Have you ever wondered why the things that evoke the most passion or emotion in us, are usually four letter words.
Love, hate, fear, golf and some I won't mention here.
Well, here's another four letter word that most people react to. Debt!
Mostly, we are conditioned to fear debt and avoid it at all costs. So why does debt propel one family to great riches, and another to poverty?
How come many wealthy people manage large amounts of debt?
Can debt ever be positive and help us get ahead or is it always negative and something to be avoided - at all cost?
Before we can answer these questions, we need to clarify our definition of debt.
This one, very loaded word, can be used to describe three very different strategies.
No doubt you have heard of good debt and bad debt, but I'd like to propose that there are actually three different kinds of debt, not just two.
So let's look at the three different types of debt and dispel any confusion surrounding the subject.
The type of debt we enter into to, to buy things that depreciate (go down in value) and receive no tax deduction for having made the investment.
This is the kind of debt we should run and hide from. Horrible debt, typically credit card or consumer debt, is what many people run into every day, without a second thought.
Of course we must spend money on clothes, food, petrol etc, but could we consider not purchasing that third wide screen smart television (that we desperately 'need') on credit, and wait until we can pay cash?
Horrible debt is debt that will keep people poor. I believe the less horrible debt we take on, the better.
By accelerating the reduction of your horrible debt you can:
This is debt that is not all bad and not all good!
This is debt that will not attract any tax relief, but is used to invest in appreciating assets, for example the family home.
As alluded to above, most of our industry peers and analysts tend to put all debt into one of two categories, good debt and bad debt, where the family home is considered bad debt.
I disagree with this view, and, while acknowledging that the family home is not good debt, neither do I believe that it is fair to put it into the same category as credit card debt for a wide screen TV!
Debt that is used to invest in an item that appreciates in value and offers generous tax deductions as a result of the investment.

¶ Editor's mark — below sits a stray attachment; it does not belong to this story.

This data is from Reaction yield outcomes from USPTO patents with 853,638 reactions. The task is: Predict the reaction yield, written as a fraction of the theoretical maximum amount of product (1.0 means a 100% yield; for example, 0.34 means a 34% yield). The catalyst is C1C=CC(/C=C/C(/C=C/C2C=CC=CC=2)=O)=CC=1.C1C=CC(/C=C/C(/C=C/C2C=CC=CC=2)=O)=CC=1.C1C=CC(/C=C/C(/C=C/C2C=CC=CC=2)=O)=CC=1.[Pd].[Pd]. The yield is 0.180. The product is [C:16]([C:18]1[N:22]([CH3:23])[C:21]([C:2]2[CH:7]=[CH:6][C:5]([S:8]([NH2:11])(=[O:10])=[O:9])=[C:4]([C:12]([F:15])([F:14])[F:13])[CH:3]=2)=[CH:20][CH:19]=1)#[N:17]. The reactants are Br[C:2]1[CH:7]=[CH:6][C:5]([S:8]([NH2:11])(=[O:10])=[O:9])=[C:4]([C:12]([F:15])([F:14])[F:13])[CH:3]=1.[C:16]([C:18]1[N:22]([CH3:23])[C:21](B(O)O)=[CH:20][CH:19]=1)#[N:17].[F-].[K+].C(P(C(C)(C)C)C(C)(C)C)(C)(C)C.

Investment property falls into this category.
N.B. New investment properties attract the greatest tax deductions because of the added property depreciation that is no longer available with established properties.
I recently looked at the average median price and annual percentage price growth of five Australian cities, from 1970 - 2018.
Here are the results.
Source: REIA / ABS / RP Data
Let's imagine you invest in a property for $500,000 and it increases in value at 6% per year.
That is not a large stretch of the imagination and could be considered a conservative estimate when you look at some of the numbers in the table above.
At 6% price growth per year, your property would take 12 years to double in value.
The Rule of 72 is a quick method you can use to determine how long an investment will take to double.
By dividing 72 by the annual rate of return, you can know how many years it will take for the asset to double in value.
e.g. 72 / 6 = 12 years
Let's say you are paying $50 per week to fund holding your property, after your tenant and the tax man have paid their share.
In 12 years, based on this appreciation, your property would be worth $1,000,000.
And you would have paid a total of $31,200 ($50 x 52 weeks x 12 years) to fund holding the property.
That means your debt has made / earned you $468,800.
Also, by the time your investment property has doubled in value, increases in your rental income will have negated the shortfall and left you with a positive cash flow investment.
Thus, the above example scenario shows just how productive debt can be. If an initial $50 negative cash flow shortfall was a problem, the strategy would be to source a property that had positive cash flow.
As you can see from this example, however, even with $50 a week negative cash flow for 12 years, the debt is certainly productive.
Can you now see that while horrible debt keeps one person broke, another person's productive debt can be a catalyst for them to create real wealth and security for retirement.
So the advice your parents gave you was essentially true. Avoid all horrible debt.
What they may not have understood, and thus not mentioned, is the incredible wealth creating power of property harnessing productive debt!